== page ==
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To be or not to be in the euro? Benefits and costs of monetary unification as perceived by voters in the Swedish euro referendum 2003

The Swedish referendum in September 2003 on adopting the euro or keeping the domestic currency, the krona, represents a unique event to examine the public's perceptions of the benefits and costs of monetary unification. The voters chose between the two polar cases of exchange rate regimes: either a freely floating exchange rate or membership in a monetary union. Three major conclusions emerge from the analysis of the exit poll surveys gathered on the day of the referendum. First, the optimum currency area theory proves to be a constructive framework to predict voting behaviour across socio-economic groups and regions in Sweden, assuming voters behave in their self-interest. Second, the distribution of the expected benefits and costs across groups was a major determinant of their voting behaviour. As predicted by theory, the Yes-vote was strongest among voters employed in the tradable sector, in high growth regions as well as among high-income earners and well educated. The No-vote was strongest among voters employed in the non-tradable sector, in particular in the public sector, and among low-income earners, the unemployed and the less educated - in short, among groups dependent on public-sector transfers to maintain their living standards in the event of adverse economic shocks. Third, political attitudes towards the European integration process heavily influenced the views of the voters towards the euro.

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Paper provided by Directorate General Economic and Financial Affairs (DG ECFIN), European Commission in its series European Economy - Economic Papers with number 205.

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Length: 32 pages
Date of creation: Jun 2004
Date of revision:
Handle: RePEc:euf:ecopap:0205
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  1. Barry Eichengreen & David Leblang, 2003. "Exchange Rates and Cohesion: Historical Perspectives and Political-Economy Considerations," Journal of Common Market Studies, Wiley Blackwell, vol. 41(5), pages 797-822, December.
  2. M.J. Artis, 2002. "Reflections on the Optimal Currency Area (oca) Criteria in the Light of EMU," Working Papers Central Bank of Chile 193, Central Bank of Chile.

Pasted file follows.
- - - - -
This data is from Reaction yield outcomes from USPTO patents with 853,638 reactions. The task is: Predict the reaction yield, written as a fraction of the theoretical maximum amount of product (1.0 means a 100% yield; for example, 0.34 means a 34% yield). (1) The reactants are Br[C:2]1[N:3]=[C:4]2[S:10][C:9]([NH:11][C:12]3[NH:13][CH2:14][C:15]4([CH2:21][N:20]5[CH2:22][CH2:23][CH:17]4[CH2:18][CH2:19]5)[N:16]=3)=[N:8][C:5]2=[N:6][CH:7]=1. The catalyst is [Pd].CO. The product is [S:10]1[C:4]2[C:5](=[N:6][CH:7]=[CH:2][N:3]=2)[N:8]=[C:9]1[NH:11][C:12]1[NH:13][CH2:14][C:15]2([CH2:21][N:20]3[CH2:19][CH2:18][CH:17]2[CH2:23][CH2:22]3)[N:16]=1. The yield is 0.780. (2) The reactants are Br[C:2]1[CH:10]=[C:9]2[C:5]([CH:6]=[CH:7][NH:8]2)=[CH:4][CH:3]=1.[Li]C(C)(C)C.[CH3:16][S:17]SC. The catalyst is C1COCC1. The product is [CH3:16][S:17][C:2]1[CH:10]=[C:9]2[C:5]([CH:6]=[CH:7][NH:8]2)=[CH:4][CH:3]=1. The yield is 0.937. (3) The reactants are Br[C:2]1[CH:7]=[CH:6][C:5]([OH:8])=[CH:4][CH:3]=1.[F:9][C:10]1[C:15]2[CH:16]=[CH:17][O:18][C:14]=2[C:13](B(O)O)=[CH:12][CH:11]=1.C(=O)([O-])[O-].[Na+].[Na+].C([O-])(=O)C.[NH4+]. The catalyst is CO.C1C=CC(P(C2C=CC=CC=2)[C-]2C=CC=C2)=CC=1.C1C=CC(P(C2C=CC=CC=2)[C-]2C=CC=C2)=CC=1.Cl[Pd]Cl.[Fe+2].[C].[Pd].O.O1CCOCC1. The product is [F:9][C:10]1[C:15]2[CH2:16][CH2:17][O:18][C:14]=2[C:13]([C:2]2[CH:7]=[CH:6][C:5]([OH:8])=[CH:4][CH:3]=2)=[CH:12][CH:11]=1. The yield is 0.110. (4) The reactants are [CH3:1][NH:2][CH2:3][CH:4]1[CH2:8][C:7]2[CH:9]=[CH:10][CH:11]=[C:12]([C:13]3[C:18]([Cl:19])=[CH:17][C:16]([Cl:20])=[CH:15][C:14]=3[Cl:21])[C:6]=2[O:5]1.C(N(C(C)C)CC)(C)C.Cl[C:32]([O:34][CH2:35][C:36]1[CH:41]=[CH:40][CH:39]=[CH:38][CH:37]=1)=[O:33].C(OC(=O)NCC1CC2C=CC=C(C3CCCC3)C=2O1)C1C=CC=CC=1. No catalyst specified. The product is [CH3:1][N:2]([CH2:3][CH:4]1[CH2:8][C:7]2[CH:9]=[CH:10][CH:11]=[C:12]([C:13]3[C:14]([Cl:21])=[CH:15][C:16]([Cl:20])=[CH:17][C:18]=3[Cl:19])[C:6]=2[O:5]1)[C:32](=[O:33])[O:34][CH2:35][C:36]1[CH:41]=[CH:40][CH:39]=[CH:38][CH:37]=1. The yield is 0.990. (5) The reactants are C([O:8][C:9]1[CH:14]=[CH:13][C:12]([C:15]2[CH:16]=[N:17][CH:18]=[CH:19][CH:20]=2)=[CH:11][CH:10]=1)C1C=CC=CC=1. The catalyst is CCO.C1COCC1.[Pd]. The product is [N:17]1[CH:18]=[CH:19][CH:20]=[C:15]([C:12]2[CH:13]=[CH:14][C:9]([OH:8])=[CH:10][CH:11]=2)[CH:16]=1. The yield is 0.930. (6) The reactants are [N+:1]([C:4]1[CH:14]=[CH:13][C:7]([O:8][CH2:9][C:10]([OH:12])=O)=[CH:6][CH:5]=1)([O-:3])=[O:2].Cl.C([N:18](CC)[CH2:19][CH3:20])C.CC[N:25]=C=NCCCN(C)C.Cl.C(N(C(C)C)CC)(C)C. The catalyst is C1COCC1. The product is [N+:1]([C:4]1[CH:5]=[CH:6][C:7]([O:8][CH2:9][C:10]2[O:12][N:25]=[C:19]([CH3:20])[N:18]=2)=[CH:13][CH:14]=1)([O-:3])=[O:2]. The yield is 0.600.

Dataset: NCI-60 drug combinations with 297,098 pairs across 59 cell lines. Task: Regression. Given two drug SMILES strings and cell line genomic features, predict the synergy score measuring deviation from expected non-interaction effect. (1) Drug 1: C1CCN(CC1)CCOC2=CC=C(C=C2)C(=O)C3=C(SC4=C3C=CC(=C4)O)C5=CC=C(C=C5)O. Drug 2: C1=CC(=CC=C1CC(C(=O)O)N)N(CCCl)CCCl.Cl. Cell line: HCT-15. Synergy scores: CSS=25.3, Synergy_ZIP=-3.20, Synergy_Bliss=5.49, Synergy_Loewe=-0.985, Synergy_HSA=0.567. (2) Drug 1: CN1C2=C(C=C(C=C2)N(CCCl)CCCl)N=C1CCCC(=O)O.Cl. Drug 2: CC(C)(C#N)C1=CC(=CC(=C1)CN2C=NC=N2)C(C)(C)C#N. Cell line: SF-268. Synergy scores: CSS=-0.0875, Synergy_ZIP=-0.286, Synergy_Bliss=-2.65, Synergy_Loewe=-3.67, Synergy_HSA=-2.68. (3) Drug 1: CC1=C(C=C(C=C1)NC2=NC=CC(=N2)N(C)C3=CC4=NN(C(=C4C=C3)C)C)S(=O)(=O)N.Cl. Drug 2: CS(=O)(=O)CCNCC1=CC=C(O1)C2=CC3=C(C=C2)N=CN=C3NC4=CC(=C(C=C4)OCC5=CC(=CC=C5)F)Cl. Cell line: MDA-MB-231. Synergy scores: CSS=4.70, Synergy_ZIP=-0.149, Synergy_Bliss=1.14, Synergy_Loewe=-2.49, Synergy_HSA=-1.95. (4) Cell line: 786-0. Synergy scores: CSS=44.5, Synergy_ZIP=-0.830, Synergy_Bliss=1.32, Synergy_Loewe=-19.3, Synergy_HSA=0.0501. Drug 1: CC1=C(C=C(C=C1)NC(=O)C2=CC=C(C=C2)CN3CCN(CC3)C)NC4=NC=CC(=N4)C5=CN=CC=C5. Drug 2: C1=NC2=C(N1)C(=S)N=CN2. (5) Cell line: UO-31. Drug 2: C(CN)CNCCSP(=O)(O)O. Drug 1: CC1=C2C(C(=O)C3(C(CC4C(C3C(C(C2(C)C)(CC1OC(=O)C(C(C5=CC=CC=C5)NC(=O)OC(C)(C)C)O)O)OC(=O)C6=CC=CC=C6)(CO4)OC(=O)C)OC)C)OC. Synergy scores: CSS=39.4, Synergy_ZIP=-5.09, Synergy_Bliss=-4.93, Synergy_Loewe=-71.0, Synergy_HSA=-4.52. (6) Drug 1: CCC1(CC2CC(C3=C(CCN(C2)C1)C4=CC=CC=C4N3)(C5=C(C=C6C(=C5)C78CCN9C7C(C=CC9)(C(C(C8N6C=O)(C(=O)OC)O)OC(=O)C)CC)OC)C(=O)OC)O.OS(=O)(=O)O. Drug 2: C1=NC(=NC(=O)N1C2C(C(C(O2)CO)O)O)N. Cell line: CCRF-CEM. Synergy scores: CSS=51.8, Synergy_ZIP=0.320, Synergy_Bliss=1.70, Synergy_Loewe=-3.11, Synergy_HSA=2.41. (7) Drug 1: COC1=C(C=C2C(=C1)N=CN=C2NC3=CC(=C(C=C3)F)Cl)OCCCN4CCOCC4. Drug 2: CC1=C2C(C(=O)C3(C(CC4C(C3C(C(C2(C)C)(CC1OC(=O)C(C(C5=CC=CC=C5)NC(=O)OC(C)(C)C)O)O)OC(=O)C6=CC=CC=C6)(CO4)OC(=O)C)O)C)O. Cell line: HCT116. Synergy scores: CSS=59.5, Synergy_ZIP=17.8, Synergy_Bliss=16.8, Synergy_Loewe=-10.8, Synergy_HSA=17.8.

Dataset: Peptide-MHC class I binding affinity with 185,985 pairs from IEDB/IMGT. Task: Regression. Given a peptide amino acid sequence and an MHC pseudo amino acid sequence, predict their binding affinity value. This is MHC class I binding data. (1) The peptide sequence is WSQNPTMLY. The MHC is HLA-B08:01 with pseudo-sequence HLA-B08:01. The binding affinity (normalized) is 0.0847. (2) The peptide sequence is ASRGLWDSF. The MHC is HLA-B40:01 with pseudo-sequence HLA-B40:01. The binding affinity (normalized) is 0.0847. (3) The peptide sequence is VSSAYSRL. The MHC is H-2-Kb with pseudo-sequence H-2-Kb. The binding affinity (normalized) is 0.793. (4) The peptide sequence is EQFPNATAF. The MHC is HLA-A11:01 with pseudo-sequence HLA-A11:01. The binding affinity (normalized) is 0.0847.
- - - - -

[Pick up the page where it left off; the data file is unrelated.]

3. Pierre-Guillaume Méon, 2002. "Distributive consequences of a monetary union: what can we learn from a referendum?," ULB Institutional Repository 2013/8390, ULB -- Universite Libre de Bruxelles.
  4. Mongelli, Francesco Paolo, 2002. "ìNew" Views on the Optimum Currency Area Theory: What is EMU Telling US?," Royal Economic Society Annual Conference 2002 140, Royal Economic Society.
  5. Doyle, Orla & Fidrmuc, Jan, 2004. "Who is in favor of enlargement? Determinants of support for EU membership in the candidate countries' referenda," ZEI Working Papers B 04-2004, ZEI - Center for European Integration Studies, University of Bonn.
  6. Vlachos, Jonas, 2003. "Who Wants Political Integration? Evidence from the Swedish EU-Membership Referendum," Working Paper Series 594, Research Institute of Industrial Economics.
  7. Barry Eichengreen & Jeffry Frieden, 1993. "The Political Economy Of European Monetary Unification: An Analytical Introduction," Economics and Politics, Wiley Blackwell, vol. 5(2), pages 85-104, 07.
  8. Benny Carlson & Lars Jonung, 2006. "Knut Wicksell, Gustav Cassel, Eli Heckscher, Bertil Ohlin and Gunnar Myrdal on the Role of the Economist in Public Debate," Econ Journal Watch, Econ Journal Watch, vol. 3(3), pages 511-550, September.
  9. Michael D. Bordo & Lars Jonung, 1999. "The Future of EMU: What Does the History of Monetary Unions Tell Us?," NBER Working Papers 7365, National Bureau of Economic Research, Inc.
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